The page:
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Holiday Pay Update

The Court of Justice of the European Union (“CJEU”) in the case if King v The Sash Window Workshop has given a decision on holiday pay which could have serious and costly consequences for employers.


The Claimant worked for The Sash Window Workshop Ltd (“the Company”) for 13 years as a self-employed “commission only salesman”. As it was believed that the Claimant was self-employed, if he took leave from work, it was unpaid.

When the Claimant’s engagement was terminated, he brought claims to the employment tribunal for holiday pay for his entire engagement with the Company on the basis that he was in fact a “worker” and not self-employed.

The Employment Tribunal agreed with the Claimant that he was a worker and that he was entitled to be paid in lieu of all accrued but untaken leave that had not been taken in previous years as well as to be paid for the periods when he had taken leave but this had been unpaid.

The Company appealed on the basis that the Working Time Regulations 1998 (“WTR”) state that a worker can only claim pay for a period of unpaid or underpaid holiday leave that they have taken, or bring a claim on the grounds that they have been prevented from taking the leave to which they are entitled. The WTR do not allow a worker to bring claims for leave that has been accrued in previous years but was not taken.

The Employment Appeal Tribunal, agreed with the Company’s argument that as the Claimant had not been prevented from taking the annual leave, his entitlement expired at the end of each annual leave year and this could not be carried forward in accordance with the WTR.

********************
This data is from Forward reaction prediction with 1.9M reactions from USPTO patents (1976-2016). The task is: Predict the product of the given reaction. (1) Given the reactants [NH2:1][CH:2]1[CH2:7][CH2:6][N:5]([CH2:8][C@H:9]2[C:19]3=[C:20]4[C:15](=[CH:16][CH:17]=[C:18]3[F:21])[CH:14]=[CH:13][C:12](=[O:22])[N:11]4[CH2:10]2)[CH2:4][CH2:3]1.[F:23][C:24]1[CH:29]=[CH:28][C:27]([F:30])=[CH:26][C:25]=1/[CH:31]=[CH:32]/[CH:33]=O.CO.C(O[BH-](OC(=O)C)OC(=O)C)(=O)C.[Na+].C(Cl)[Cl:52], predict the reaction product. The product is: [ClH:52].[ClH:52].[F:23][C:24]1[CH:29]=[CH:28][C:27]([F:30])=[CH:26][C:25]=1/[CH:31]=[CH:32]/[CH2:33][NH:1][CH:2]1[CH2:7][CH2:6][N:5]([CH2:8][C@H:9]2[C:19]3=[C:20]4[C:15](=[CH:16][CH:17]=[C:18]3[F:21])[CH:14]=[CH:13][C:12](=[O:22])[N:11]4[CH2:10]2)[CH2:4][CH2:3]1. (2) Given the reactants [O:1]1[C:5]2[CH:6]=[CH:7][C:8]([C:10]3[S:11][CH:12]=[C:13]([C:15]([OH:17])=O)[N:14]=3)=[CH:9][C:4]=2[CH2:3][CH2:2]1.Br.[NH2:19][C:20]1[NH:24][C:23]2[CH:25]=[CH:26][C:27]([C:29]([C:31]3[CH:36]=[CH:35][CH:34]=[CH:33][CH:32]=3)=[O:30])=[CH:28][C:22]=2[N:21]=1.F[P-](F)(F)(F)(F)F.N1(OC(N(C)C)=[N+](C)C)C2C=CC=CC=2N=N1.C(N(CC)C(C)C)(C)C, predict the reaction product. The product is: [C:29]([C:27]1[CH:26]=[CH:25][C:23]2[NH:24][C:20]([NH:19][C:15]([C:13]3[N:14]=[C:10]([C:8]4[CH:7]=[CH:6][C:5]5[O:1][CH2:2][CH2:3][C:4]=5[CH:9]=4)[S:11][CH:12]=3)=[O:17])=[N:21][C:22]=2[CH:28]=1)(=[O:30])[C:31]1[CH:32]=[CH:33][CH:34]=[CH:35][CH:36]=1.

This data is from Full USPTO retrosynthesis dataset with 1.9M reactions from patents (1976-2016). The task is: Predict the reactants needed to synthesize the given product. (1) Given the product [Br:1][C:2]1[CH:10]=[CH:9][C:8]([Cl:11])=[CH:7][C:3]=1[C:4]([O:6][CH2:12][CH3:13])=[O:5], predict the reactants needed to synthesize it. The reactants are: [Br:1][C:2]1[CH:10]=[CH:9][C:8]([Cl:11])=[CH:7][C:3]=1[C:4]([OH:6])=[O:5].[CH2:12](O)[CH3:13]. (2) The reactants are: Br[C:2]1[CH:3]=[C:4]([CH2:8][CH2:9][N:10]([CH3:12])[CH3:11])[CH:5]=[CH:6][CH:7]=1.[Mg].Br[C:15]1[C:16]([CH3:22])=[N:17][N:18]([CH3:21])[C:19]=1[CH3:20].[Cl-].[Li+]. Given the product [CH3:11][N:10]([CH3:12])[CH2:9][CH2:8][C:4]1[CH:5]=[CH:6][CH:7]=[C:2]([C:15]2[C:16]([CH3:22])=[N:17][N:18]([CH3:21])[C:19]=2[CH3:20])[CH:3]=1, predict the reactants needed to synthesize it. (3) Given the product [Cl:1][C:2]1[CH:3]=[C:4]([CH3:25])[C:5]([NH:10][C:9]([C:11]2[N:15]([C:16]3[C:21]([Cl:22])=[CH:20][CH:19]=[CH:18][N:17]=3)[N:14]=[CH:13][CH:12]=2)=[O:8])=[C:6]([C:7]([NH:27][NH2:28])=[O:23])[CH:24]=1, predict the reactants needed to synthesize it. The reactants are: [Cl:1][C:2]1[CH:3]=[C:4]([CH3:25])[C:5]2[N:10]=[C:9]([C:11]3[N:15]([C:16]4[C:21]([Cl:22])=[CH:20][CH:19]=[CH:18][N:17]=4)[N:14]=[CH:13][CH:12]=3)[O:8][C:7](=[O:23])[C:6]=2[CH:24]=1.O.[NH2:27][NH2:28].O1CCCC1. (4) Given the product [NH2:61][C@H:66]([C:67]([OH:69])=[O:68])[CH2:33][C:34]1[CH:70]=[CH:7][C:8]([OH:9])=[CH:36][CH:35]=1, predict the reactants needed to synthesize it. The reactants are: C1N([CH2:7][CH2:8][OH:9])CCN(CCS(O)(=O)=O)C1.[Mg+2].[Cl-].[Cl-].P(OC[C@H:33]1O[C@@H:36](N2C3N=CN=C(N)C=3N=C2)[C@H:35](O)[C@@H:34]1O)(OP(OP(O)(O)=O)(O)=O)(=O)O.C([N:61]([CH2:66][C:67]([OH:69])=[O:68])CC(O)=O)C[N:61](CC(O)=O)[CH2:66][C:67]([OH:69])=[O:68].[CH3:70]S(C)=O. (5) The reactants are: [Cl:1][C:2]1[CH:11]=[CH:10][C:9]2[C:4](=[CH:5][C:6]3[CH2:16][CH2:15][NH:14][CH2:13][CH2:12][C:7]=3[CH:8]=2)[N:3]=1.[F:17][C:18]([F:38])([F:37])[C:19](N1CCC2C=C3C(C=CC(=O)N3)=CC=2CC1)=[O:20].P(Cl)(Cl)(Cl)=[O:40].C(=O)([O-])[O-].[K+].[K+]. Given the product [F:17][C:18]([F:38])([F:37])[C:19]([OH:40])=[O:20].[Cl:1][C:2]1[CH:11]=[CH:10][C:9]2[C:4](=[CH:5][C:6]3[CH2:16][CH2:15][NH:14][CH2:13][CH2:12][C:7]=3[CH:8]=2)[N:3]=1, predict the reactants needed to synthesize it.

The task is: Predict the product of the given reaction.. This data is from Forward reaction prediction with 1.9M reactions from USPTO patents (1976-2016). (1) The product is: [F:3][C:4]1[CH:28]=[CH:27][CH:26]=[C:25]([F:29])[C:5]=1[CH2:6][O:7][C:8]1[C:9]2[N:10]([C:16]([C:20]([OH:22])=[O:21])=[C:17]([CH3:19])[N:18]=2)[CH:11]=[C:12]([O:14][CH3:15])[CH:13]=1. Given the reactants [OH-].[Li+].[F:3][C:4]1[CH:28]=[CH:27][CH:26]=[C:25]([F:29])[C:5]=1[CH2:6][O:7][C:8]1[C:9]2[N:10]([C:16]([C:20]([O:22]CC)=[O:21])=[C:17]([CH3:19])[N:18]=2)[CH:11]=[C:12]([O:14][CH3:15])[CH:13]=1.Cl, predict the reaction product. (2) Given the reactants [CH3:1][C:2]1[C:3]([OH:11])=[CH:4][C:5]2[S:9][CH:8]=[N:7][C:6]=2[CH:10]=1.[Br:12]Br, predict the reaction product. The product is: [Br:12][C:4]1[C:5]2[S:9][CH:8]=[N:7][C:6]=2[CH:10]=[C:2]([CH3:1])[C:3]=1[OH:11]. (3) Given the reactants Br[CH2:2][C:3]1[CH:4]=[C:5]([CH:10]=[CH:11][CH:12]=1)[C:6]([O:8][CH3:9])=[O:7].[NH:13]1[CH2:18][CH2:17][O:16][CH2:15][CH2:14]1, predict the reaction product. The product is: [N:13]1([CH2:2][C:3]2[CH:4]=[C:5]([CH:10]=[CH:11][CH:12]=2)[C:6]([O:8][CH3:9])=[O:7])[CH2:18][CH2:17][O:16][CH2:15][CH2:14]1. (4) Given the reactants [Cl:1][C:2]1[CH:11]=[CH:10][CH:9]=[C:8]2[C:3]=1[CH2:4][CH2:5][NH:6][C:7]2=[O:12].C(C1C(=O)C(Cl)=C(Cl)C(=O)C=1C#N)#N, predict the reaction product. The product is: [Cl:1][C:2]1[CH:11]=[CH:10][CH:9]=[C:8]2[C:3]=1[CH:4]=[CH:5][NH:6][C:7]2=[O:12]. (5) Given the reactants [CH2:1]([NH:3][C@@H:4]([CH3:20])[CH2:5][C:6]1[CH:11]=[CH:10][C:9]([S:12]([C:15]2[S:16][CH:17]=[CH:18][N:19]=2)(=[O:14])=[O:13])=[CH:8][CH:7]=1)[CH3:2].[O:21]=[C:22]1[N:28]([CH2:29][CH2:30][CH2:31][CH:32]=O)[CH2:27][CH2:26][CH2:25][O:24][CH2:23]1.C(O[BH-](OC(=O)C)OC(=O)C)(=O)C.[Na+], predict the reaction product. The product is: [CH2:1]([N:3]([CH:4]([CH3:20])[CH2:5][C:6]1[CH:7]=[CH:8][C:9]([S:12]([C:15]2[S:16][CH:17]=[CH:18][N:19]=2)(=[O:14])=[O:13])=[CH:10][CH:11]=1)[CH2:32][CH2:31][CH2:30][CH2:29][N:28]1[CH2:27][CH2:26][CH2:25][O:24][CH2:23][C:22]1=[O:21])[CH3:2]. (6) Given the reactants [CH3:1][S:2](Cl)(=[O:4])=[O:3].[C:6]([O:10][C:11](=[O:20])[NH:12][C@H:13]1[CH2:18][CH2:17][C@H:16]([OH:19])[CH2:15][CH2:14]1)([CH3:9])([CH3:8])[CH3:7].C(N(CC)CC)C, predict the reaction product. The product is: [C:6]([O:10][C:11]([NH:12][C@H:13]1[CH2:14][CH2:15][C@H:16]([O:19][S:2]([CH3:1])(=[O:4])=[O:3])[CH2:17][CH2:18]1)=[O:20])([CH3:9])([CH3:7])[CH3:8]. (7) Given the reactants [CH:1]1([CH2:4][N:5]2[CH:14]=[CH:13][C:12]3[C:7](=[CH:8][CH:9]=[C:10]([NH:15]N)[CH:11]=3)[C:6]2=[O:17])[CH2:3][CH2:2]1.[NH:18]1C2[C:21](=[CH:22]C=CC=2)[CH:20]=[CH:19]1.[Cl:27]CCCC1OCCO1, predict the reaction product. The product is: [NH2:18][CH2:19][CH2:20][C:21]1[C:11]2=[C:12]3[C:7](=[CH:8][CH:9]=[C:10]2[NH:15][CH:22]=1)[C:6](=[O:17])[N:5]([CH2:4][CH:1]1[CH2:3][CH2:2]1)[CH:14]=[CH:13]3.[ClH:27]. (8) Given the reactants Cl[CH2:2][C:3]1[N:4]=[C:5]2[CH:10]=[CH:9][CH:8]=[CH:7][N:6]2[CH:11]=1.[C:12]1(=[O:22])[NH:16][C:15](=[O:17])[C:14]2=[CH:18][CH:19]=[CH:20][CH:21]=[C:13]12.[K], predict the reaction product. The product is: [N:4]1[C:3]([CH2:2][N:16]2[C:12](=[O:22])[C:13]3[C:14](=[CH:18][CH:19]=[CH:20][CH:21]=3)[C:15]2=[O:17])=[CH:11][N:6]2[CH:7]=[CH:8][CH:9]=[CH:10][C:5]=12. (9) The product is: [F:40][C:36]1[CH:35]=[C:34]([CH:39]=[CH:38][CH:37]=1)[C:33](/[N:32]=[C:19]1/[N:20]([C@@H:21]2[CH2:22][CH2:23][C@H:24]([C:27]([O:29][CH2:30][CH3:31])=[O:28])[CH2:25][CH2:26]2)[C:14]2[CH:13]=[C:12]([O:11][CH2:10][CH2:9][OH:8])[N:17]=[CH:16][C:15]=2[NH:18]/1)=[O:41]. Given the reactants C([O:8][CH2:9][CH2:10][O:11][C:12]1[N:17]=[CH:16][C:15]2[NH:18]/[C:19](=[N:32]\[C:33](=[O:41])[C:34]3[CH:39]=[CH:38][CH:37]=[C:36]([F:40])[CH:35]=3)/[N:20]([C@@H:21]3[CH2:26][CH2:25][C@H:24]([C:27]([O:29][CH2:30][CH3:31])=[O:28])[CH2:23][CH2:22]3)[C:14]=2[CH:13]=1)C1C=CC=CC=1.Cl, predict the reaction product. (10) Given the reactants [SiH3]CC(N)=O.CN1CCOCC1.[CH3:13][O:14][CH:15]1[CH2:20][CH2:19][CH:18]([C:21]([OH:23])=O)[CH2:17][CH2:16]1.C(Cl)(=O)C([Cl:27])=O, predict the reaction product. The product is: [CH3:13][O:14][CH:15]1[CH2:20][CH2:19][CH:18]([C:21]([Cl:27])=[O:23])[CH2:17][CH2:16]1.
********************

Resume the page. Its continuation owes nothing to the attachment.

The case was then referred to the CJEU from the Court of Appeal in order to clarify whether the right to paid leave can carry over indefinitely in circumstances where a worker is prevented from taking holiday because it would be unpaid.


The CJEU held that the construction of the WTR suggests that a worker who is offered unpaid leave must take the leave and then try to claim pay for it. This, the CJEU said, is not compatible with the purpose of the Working Time Directive (“WTD”) which provides that member states must ensure that a worker is entitled to a minimum of paid annual leave. The CJEU went on to say that any act or omission of an employer that deters a worker from taking annual leave is contrary to the WTD and a worker who is not sure if he or she will be paid for taking leave is likely to be dissuaded. Therefore, workers are entitled to be paid for any accrued annual leave on termination where they have been discouraged from taking because it would be unpaid.


This decision is particularly significant for businesses in light of the recent “gig economy” cases where workers have been wrongly classified as self-employed contractors. The CJEU was clear that there was no limit on the amount of leave that could be carried over in these circumstances as “an employer who does not allow a worker to exercise his right to paid annual leave must bear the consequences”. In this case the Claimant’s claim is for approximately £27,000.

This decision also calls into question the effectiveness of the Deduction from Wages (Limitation) Regulations 2014 which limits unlawful deductions from wages to two years’ back pay. It also casts uncertainty on the holiday pay ruling in the Bear Scotland v Fulton case which held that a three-month gap between instances on unpaid or underpaid holiday would break a series of deductions.

The case will now be remitted to the Court of Appeal for decision.

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